Tokyo Police Continue to Raid Illegal Baccarat Gambling Joints
Posted on: October 19, 2020, 05:48h.
Last updated on: October 19, 2020, 10:07h.
Late last week, Tokyo police searched an alleged illegal casino and arrested four employees and two baccarat players.
Names of the suspects were not immediately known. Nor were charges.
Revenue at the alleged casino was about US$66,500 per month, Inside Asian Gaming reported. The gaming spot began operating in January.
The casino was open during the coronavirus pandemic, police said. Staff provided players hand sanitizer and face masks. But players were told by employees that COVID-19 “is not spread by underground gambling,” the report adds.
The gaming site was located in the city’s Kabukicho district. The area is known for entertainment, brothels, and adult-targeted businesses.
Last week’s raid is one of several gambling-related arrests in Tokyo since January. They come as Japan is scheduled to hold the 2021 Olympics in the city.
Prior Tokyo Gambling Arrests
In September, Tokyo police additionally raided an alleged casino, which was also in the city’s Kabukicho entertainment area. Three players were charged.
The alleged gambling operation’s manager, Toru Inomata, 45, was charged for allegedly letting players place baccarat and slot bets on computers linked to a foreign site, the Tokyo Reporter, an English-language news site, reported.
Last month, Japanese police also arrested Chizuka Yamamoto, who is alleged to be a top Yakuza boss accused of running a high-stakes baccarat den in Tokyo. Three suspected associates were also charged. Yamamoto was described as a reputed “executive” of the Takumi-gumi organized crime group, a subgroup of the Yamaguchi-gumi, Japan’s largest Yakuza organization.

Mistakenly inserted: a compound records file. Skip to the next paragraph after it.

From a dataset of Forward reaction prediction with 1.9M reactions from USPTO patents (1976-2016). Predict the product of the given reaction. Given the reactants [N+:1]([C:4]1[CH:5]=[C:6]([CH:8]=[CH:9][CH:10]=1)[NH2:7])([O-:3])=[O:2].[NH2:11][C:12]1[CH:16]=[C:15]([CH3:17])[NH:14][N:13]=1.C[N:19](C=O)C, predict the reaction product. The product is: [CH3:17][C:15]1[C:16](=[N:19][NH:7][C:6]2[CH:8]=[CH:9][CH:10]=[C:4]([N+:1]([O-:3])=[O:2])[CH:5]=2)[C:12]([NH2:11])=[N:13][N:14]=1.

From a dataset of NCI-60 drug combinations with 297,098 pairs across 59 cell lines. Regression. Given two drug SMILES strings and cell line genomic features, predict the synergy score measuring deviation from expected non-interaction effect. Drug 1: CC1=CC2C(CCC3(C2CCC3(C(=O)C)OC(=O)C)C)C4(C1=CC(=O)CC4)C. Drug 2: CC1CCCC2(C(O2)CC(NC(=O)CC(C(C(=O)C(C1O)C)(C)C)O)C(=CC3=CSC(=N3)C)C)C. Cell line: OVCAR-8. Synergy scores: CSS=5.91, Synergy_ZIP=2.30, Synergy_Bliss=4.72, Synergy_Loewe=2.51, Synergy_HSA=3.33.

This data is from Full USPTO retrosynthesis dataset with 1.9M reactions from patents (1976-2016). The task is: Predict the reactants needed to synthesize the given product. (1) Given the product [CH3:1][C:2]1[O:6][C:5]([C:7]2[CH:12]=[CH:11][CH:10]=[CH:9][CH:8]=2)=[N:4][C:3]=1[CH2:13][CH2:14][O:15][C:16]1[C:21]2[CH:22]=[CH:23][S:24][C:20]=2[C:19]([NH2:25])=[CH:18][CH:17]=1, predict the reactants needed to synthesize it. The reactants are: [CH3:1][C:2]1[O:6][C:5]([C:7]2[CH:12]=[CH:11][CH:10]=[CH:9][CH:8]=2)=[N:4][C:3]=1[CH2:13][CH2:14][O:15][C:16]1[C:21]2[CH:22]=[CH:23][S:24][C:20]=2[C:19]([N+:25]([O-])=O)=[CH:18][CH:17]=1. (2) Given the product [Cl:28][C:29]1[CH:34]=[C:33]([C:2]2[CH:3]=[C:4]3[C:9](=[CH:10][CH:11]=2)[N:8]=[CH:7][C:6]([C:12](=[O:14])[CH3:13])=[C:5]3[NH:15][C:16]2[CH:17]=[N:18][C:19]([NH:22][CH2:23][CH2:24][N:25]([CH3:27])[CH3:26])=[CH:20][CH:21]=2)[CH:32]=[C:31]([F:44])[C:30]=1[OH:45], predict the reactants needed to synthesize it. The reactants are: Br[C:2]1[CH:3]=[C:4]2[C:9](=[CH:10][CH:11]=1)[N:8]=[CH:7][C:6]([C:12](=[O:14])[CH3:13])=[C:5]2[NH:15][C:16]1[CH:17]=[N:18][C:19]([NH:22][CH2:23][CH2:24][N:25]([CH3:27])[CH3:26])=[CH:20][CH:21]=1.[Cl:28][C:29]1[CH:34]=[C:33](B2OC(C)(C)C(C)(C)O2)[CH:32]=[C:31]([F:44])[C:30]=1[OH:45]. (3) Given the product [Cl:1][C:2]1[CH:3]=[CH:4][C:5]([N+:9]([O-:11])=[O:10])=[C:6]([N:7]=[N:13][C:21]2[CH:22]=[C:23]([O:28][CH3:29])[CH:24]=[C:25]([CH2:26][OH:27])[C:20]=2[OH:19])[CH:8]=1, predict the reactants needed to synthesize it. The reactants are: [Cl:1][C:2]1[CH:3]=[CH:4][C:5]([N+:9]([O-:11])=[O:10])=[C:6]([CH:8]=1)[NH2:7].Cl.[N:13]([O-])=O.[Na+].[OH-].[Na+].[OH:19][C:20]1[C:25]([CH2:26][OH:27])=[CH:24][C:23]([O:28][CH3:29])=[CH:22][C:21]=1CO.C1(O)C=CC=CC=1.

The operation was run in the Roppongi area of the city from January 2019 until July, when police closed it down. The neighborhood is known for its nightlife.
For that year and a half, the illegal casino earned about $4.5 million in total revenue based on police statements.
In July, nine people were detained by police after the raid. Police said they seized two gaming tables, as well as chips and playing cards.
Last month, 18 people also were arrested following a police raid on an alleged illegal baccarat game in Saitama, Japan. The city is about 17 miles from Tokyo.
Police discovered the suspected casino operation in June. Later, a 58-year-old man who police claim was affiliated with the Sumiyoshikai crime organization was arrested on suspicion of having received hundreds of thousands of yen in protection money from the gambling operation, Inside Asian Gaming reported.
Resort Licenses Delayed
Japan is planning to approve three commercial gaming licenses for integrated resorts. Because of the coronavirus pandemic, Japan’s national government delayed the deadline for submissions until April 28, 2022.
The original submission period was between Jan. 4 and July 30, 2021. Osaka, Yokohama, Wakayama, and Nagasaki are among the locations competing for the licenses.
Tsukasa Akimoto, who oversaw the government initiative to legalize casinos in Japan, allegedly accepted $28,400 in bribes from a Chinese company interested in joining a casino consortium in Japan. As of February, Akimoto maintained his innocence.
In August, two Japanese former advisers to 500.com, a Chinese online gaming company, pleaded guilty to bribing Akimoto, who, as a member of Prime Minister Shinzo Abe’s Cabinet Office, was instrumental in shaping policy for the liberalization of the country’s casino market, the Mainichi Shimbun reported. They allegedly paid $72,000 to Akimoto as they worked on getting a casino in Hokkaido province.
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